Yesterday I met professor Halfbrain in the city. The professor looked tired and somewhat exhausted. He told me that he had spent his nights and days with adding up digits of divisors of positive integers. For instance the integer $n=12$ has the six divisors $1,2,3,4,6,12$, and the sum of the digits of these six divisors is $1+2+3+4+6+1+2=19$. The professor denoted the sum of the digits of all divisors of $n$ by $SDD(n)$, so that in particular $SDD(12)=19$. The professor started with some arbitrary integer $n$, computed $SDD(n)$, then computed $SDD(SDD(n))$, then $SDD(SDD(SDD(n)))$, and so on.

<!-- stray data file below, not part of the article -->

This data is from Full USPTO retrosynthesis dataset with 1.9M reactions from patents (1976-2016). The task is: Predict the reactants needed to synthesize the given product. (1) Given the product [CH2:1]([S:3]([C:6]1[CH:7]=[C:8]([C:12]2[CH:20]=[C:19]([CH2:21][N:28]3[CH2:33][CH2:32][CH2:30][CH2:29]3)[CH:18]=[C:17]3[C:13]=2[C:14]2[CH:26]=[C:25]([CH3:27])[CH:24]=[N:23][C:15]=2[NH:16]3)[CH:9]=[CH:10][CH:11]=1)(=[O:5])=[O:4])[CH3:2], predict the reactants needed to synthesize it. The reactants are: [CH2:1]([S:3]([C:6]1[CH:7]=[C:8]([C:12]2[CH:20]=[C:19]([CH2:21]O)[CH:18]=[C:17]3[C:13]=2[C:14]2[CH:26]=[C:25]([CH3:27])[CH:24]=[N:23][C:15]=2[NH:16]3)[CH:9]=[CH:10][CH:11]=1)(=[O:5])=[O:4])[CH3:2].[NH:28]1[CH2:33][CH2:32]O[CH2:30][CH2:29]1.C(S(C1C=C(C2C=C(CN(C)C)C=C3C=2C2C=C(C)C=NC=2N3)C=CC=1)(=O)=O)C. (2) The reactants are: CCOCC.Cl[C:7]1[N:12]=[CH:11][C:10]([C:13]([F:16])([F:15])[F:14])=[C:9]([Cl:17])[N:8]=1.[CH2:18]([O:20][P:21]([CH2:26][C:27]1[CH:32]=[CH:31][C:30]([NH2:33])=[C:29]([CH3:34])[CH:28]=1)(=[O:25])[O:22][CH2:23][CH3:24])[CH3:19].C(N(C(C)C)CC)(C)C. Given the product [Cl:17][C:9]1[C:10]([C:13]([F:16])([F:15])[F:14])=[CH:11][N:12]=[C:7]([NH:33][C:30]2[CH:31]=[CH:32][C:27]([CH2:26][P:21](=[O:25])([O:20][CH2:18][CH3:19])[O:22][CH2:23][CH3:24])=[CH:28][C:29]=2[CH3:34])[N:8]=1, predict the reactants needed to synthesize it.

Professor Halfbrain's theorem: If we start with an arbitrary positive integer $n\ge2$ and iteratively compute the sum SDD of the digits of all divisors, then we eventually reach the integer $15$.
For example, let us start with $n=4$. Then the next integer is $SDD(4)=1+2+4=7$. The next integer is $SDD(7)=1+7=8$. The next integer is $SDD(8)=1+2+4+8=15$. Then we are stuck, as $SDD(15)=1+3+5+1+5=15$.
Is the professor's theorem really correct, or has the professor once again made one of his phenomenal mathematical blunders?